I am convinced that some people are addicted to drama. I have seen it over and over in my life and ministry. There’s often the church gossip that just has to keep things stirred up. Or the guy in the group who, no matter how well things are going, just has to be critical and complain about everything. The only cure for drama is (1) confront it, and (2) refuse to enter into it.

I am also convinced that some people just can’t seem to live without social media. I finally established a Twitter account. I have checked it once. I do have a Facebook account but I do not enter into the Left/Right wars that seem to rage continually. A few weeks ago, someone posted on their page a photo. The caption read, “I am sick of all the fighting on here. Here’s a picture of a puppy.” And it was of a very cute puppy sleeping in someone’s slipper. It made me smile.

I have almost ceased watching the news. Even there, people are talking over each other, interrupting each other, calling one another names, and getting their blood pressure up. Why do news organizations allow this? Because they know that many, if not most, of their viewers like drama. They love drama. They are addicted to it. The problem, of course, is that drama is rarely civil and no one convinces anyone about anything.

So, lose your peace and tranquility if you must. Most evenings, I’m watching Animal Planet, Star Trek re-runs, and a very few other programs, or, by the warmth of the fireplace, I am reading biographies of people who inspire me and challenge me. I do get on Facebook daily, but don’t stay on it all day. Just long enough to post a few things and to see if there’s a picture of a puppy.

David Epps is the pastor of the Cathedral of Christ the King, Sharpsburg, GA ( He is the bishop of the Mid-South Diocese which consists of Georgia and Tennessee ( and the Associate Endorser for the Department of the Armed Forces, U. S. Military Chaplains, ICCEC. He may contacted at

A Beautiful Thing

2017 January 28
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by Admin

Bishop David EppsDavid Pike and his wife, Kimberly, are members of our congregation. Several days ago, David posted an observation on his social media page. The previous Sunday morning, he was in church and heard a child praying out loud. Here are his observations:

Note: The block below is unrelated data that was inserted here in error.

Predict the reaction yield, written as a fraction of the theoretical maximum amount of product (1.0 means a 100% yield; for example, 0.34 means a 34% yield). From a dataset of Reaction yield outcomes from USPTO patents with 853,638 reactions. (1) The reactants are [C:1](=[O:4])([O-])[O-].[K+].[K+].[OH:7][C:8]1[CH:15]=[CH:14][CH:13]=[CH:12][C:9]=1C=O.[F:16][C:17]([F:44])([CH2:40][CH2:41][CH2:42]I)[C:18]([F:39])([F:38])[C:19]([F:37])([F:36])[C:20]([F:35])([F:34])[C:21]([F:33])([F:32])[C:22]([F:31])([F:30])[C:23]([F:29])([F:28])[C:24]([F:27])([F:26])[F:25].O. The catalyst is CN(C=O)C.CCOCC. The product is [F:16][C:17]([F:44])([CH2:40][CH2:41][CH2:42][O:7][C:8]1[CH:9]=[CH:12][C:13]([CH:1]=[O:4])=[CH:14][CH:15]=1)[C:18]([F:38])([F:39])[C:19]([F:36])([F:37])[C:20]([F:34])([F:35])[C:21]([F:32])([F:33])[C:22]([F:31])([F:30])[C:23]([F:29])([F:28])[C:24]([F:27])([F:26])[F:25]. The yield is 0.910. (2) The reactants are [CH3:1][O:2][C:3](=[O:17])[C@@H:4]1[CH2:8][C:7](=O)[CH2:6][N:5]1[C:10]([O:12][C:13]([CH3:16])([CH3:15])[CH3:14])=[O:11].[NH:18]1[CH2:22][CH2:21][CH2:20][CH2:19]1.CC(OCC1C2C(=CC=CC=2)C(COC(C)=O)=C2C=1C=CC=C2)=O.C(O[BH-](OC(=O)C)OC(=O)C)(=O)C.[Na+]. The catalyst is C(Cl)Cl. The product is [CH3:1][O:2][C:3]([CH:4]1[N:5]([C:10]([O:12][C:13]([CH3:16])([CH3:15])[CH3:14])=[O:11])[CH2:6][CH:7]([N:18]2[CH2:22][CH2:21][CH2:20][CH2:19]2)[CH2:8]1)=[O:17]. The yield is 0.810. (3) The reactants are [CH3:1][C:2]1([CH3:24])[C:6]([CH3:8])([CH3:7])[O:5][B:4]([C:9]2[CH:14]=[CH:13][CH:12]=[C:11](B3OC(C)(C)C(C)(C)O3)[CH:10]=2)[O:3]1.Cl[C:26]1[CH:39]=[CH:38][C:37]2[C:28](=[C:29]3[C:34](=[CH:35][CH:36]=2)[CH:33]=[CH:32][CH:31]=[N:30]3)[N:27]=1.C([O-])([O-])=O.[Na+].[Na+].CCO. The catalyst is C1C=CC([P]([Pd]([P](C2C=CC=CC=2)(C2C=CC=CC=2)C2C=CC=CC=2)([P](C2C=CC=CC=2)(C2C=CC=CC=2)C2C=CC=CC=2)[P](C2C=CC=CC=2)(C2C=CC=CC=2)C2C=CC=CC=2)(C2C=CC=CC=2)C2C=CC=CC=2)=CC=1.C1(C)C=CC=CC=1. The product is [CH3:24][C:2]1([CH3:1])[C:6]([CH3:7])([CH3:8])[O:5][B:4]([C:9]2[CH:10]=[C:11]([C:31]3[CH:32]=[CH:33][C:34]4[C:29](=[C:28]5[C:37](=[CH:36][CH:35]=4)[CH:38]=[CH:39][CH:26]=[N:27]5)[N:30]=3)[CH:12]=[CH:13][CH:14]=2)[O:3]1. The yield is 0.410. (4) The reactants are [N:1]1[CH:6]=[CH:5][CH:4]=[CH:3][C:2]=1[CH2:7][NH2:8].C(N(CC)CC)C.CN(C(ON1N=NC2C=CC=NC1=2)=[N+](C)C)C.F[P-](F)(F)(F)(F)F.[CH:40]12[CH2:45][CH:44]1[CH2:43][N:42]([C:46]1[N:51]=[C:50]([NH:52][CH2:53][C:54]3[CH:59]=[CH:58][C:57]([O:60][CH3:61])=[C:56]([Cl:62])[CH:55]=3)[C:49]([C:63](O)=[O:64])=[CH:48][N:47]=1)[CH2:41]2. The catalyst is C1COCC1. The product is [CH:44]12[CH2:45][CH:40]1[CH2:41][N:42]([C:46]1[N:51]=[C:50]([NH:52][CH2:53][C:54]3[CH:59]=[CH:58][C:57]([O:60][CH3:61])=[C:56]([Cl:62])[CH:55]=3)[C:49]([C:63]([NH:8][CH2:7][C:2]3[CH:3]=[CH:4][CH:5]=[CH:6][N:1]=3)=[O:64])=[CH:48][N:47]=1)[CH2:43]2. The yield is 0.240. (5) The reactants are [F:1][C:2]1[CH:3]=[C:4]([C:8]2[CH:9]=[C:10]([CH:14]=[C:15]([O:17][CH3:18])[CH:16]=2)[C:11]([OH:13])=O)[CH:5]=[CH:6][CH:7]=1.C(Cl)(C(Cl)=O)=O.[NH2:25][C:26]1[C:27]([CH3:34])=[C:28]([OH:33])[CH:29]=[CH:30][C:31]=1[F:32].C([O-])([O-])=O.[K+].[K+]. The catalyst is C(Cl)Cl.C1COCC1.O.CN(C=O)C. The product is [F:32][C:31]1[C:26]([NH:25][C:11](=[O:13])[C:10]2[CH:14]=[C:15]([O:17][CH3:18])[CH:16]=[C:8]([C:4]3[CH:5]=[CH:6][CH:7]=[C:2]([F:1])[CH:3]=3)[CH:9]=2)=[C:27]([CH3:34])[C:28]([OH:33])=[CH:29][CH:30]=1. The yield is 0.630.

“Every Sunday at church we have a time of confession of our sins. We take a moment to reflect and, as a group, pray a prayer of confession and ask forgiveness. Last Sunday as we began the prayer I hear this little piping voice in front of me. A small girl of around 7, I would guess, had her head bowed and was reciting the prayer and not missing a word. I am convinced you could preach a year on that image alone and not run out of things to say. I mean, here is this child, asking God for forgiveness, when she probably needed it the least of all. And I was struck also at the contrast to the world. This child is growing up with the understanding that there is someone to whom she is accountable, she is learning that we all make mistakes, but that we can be made new no matter the mistake, and she is learning that none of us are perfect, not even she. I think those things stand in contrast to a society that will tell her she gets an award just for breathing, that all her problems are external, and she should never question her own heart. There are so many more things that I think each of us could take from that image and I just found it beautiful.”

I’m pretty sure that I know who the little girl is, although, truthfully, it could be one of several. I find it beautiful too. I have knelt beside a number of our children who pray out loud and unashamedly on a number of times. It is beautiful and it is encouraging.